NATO voices concern after Syria-Turkey border shooting
BRUSSELS - Agence France-Presse
The border crossing between Turkey and Syria is seen from a refugee camp near the border, in Kilis , Turkey. AP photoNATO said today it takes its responsibility to defend allies "extremely seriously" after member state Turkey said it may seek help after shootings along its border with Syria.
"We are deeply concerned by events in Syria, particularly the recent incidents on the border with our ally Turkey," NATO spokeswoman Carmen Romero told AFP.
Turkish Prime Minister Recep Tayyip Erdoğan said Wednesday that he may invoke NATO's Article 5, which says an attack on a member constitutes an attack on all allies, following the incident.
"We take our responsibility to protect NATO allies extremely seriously," Romero said.
"We are monitoring the situation very closely and will continue to do so." NATO Secretary General Anders Fogh Rasmussen insisted last week that the alliance has "no intention whatsoever to intervene in Syria" as he pressed for a diplomatic solution to a brutal crackdown on dissidents.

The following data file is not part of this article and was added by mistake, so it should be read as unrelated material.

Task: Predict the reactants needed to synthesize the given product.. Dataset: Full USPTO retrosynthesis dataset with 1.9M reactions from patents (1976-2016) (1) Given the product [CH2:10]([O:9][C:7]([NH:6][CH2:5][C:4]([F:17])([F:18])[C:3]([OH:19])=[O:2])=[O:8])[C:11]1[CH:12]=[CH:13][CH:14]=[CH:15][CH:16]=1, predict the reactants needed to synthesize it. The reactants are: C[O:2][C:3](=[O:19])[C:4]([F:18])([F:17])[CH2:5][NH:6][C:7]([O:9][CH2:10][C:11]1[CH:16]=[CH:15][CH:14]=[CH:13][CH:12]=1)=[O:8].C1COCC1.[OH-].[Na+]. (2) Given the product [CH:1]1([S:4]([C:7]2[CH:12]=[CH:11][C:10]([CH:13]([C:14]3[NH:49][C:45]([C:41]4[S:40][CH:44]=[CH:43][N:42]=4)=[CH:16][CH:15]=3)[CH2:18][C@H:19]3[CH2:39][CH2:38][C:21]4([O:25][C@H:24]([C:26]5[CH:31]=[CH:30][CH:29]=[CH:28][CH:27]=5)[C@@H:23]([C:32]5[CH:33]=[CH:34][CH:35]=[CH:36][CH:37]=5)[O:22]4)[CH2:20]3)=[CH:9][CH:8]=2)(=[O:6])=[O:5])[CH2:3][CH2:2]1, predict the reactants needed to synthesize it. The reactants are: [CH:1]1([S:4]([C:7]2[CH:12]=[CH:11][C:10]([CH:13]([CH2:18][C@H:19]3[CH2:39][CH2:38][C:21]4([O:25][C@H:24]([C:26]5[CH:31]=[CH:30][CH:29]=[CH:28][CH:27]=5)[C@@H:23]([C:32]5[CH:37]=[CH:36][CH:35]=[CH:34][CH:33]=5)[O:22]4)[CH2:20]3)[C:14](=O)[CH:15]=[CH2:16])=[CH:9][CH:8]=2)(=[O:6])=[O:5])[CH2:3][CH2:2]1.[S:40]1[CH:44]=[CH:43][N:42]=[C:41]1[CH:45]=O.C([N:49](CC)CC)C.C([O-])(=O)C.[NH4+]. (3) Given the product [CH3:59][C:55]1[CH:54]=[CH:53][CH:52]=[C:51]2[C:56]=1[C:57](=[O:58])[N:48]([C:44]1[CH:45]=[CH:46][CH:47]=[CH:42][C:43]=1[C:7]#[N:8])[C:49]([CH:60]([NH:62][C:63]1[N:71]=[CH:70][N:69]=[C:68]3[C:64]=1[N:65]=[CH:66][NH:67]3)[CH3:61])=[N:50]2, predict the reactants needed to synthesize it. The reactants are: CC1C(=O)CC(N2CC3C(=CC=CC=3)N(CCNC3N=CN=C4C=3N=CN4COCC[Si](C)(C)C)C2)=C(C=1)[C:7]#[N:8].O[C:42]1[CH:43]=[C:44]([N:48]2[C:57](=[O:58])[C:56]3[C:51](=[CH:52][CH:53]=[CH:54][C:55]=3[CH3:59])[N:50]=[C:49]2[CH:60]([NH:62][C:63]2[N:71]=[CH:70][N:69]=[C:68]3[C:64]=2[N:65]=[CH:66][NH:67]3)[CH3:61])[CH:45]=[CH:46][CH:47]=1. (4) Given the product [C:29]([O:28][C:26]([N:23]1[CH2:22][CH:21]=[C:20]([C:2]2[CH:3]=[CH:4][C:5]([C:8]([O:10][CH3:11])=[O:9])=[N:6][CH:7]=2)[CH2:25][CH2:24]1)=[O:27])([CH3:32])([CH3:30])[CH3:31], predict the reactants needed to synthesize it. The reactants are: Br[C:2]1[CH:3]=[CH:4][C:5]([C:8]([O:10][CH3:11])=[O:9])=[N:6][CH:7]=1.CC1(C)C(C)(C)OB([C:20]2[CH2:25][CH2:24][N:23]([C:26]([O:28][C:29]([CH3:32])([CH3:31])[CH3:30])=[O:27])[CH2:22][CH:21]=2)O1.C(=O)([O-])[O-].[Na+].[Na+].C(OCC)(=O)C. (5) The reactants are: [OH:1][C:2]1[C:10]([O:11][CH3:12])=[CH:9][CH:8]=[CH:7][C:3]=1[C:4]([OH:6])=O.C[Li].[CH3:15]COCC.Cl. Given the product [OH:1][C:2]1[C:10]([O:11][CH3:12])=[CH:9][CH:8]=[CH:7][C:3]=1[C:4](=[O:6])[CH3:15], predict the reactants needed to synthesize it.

But Erdoğan was quoted by Today's Zaman newspaper on Wednesday as saying that "NATO has a responsibility to protect Turkish borders." The Turkish government reacted furiously after shots fired from Syria wounded four Syrians and two Turkish staff working at a refugee camp in Turkey on Monday.
The NATO spokeswoman said the alliance fully supports the peace plan put forward by UN-Arab League envoy Kofi Annan.
"Now the whole international community must make every effort to ensure the plan is put into effect," Romero said. "The whole world is watching Syria -- and the whole world wants to see an end to this intolerable violence."
The UN-backed ceasefire to end 13 months of bloodshed in Syria appeared to be holding after coming into force at daybreak Thursday, despite doubts about the regime's compliance with the peace plan.